11 May 2020

This piece was first published in The Canberra Times on Monday 11 May 2020.

The coronavirus pandemic and the Australian government's response has demonstrated the importance of a strong social security system to alleviate poverty and stabilise the economy. This crisis presents an opportunity for us to address inadequacies in the current system by building on its strengths.
Historically, our social security system, hand in hand with the decent wages and conditions delivered by our system of wage arbitration, has been crucial to making Australia the relatively egalitarian society we are. As a nation, we take pride in our universal healthcare and public education. A decent social safety net should be seen as a third pillar of equality, but it is something that we don't take that same pride in as a nation. This needs to change.
Since March, almost 600,000 Australians have applied for JobSeeker payment, the new name for the unemployment benefit previously known as Newstart allowance. Around 6 million Australians will receive JobKeeper, a $1500 wage subsidy through their employers. This demonstrates the power of social security to keep people out of poverty.
Social security is also a powerful tool to eradicate poverty. This was demonstrated by the Hawke government when they chose to reduce child poverty by 80 per cent and by the Gillard government when they chose to lift one million pensioners out of poverty with the largest increase to the pension in its history. Once again, we can make a choice - to ensure that after the pandemic, a decent guaranteed income remains available to people experiencing unemployment.
Unfortunately, Prime Minister Scott Morrison has made it clear that he will not be making this choice, designating September 24, 2020 as the day the coronavirus supplement will end and JobSeeker payment will return to the disgracefully inadequate rate of less than $40 a day.
Conservatives have long been intent on demonising the social security system and its recipients, but the facts simply don't support their claims the system is out of control or unsustainable. Australia has the most tightly targeted payment system in the OECD - meaning the greatest proportion of money goes to those most in need. The system is complicated, but mostly for good reason. Different types of payments - pensions, allowances, and family payments - serve specific objectives, and together provide a framework that would deliver a strong social safety net. But years of cuts and neglect have meant that payments have become inadequate, with the most glaring example being JobSeeker.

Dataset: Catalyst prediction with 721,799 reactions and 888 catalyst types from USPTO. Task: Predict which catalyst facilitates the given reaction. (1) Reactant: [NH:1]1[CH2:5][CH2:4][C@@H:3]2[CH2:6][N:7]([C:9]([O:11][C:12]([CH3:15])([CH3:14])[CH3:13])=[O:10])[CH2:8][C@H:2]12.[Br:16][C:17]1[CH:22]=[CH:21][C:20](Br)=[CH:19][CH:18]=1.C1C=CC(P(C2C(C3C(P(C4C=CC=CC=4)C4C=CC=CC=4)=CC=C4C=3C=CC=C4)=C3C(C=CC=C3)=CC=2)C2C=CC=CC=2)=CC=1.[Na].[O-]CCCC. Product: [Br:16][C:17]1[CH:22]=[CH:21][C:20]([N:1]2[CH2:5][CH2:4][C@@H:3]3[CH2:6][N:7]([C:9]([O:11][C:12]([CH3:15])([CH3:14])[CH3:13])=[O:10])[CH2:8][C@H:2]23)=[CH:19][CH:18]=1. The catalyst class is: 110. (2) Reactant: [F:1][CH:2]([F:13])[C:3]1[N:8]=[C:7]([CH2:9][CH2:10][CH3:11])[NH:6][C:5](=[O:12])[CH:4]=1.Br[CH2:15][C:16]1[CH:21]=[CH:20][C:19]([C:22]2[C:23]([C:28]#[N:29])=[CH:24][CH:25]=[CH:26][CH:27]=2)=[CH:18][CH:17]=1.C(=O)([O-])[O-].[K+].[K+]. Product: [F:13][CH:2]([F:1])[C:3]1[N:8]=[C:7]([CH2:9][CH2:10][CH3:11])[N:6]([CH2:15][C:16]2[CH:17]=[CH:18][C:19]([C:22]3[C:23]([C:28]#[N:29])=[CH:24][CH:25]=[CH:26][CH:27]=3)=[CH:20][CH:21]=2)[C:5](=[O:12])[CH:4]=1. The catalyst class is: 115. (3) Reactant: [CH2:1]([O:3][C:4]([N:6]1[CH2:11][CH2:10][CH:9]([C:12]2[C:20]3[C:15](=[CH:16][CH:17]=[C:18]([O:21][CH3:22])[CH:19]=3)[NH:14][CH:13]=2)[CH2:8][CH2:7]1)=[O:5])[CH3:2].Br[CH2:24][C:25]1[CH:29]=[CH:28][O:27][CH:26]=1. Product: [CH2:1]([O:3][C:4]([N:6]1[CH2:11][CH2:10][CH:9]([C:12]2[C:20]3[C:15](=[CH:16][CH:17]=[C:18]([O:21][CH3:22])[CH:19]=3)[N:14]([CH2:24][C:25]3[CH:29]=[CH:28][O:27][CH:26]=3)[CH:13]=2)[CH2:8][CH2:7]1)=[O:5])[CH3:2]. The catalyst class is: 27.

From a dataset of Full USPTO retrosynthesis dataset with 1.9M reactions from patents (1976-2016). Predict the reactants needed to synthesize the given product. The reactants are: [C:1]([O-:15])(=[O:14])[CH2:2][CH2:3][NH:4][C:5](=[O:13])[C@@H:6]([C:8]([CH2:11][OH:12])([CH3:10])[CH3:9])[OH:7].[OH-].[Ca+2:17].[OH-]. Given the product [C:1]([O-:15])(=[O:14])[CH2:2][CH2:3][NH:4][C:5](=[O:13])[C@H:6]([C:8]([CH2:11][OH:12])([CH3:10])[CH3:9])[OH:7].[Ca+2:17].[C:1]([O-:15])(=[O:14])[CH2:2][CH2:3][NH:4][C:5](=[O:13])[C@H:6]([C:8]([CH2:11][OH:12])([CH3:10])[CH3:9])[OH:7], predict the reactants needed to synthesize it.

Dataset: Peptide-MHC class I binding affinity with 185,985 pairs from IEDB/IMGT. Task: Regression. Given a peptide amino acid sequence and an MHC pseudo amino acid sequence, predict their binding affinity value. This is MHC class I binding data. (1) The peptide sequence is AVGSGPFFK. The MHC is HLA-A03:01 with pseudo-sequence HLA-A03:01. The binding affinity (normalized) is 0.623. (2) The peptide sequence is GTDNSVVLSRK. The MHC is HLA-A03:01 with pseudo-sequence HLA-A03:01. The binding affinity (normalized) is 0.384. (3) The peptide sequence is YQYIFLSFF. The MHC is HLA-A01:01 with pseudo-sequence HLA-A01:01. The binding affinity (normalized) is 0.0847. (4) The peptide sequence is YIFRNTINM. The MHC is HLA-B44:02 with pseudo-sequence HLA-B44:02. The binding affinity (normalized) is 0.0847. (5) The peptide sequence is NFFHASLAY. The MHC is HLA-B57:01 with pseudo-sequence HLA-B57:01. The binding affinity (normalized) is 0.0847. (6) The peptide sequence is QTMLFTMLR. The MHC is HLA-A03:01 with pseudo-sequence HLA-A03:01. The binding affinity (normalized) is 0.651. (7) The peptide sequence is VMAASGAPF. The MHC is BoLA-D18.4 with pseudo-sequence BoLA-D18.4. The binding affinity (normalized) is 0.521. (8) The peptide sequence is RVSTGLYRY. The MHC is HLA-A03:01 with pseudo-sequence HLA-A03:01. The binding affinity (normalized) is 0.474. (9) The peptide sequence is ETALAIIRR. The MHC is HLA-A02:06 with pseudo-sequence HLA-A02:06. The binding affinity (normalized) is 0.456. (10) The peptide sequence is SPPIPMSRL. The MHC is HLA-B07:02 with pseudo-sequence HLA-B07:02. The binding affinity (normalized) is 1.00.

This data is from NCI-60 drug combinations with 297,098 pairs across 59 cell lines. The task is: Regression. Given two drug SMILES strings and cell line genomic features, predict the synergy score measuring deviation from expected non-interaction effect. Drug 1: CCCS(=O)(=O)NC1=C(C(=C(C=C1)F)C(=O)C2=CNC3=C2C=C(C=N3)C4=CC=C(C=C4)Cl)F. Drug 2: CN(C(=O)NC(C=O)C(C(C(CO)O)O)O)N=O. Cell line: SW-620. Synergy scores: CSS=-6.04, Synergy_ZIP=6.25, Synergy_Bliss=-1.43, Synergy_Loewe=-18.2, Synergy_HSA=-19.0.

The basic rate - $565.70 per fortnight for a single person over 22 - speaks for itself. I don't need to explain why people can't live on $40 a day. But the rate is only part of the problem. Unlike pensions that are indexed to wages, the unemployment benefit and other allowances are indexed to CPI and therefore have fallen well behind community living standards. Further, if a recipient begins to earn income, the payment is reduced by 50 cents for every dollar over $104 per fortnight, then 60 cents in every dollar over $254. They are trapped in poverty.
By doubling the JobSeeker rate with the temporary coronavirus supplement the Morrison government has acknowledged that people cannot live on $40 a day. The ugly political reality of this is that the government was only willing to make JobSeeker liveable when a broader group of people would come to rely on it; people who otherwise probably would not have because of economic factors outside of their control.
That in itself is a profound acknowledgement from this conservative government that people become unemployed because of structural changes in the economy - not because they weren't "having a go". Unemployment can happen to anyone and by the end of the year it is estimated it will have happened to one million Aussies.
In addition to alleviating poverty, by using the social security system to deliver this assistance the Government has also demonstrated how effective the social security system is to stabilise the economy. Labor did this in the Global Financial Crisis, along with using the tax system, when Ken Henry said "Go early. Go hard. Go Households". It worked and hopefully it will again this time. We need to stop demonising the social security system and instead build it up to ensure it can respond to whatever challenges our changing world and struggling economy throws at it.
Many are still left outside of the government's assistance - casuals, temporary visa holders, young students, the arts sector - and Labor will continue to advocate for their inclusion.
There is a broader opportunity here for Australia too - to put the debates and disinformation of the past to rest, to ensure that our unemployment benefit never returns to inadequacy, and that we as a nation take the pride we should in building a social safety net that protects us all.

Alicia Payne MP is a Labor MP and the federal Member for Canberra

This piece was first published in The Canberra Times on Monday 11 May 2020.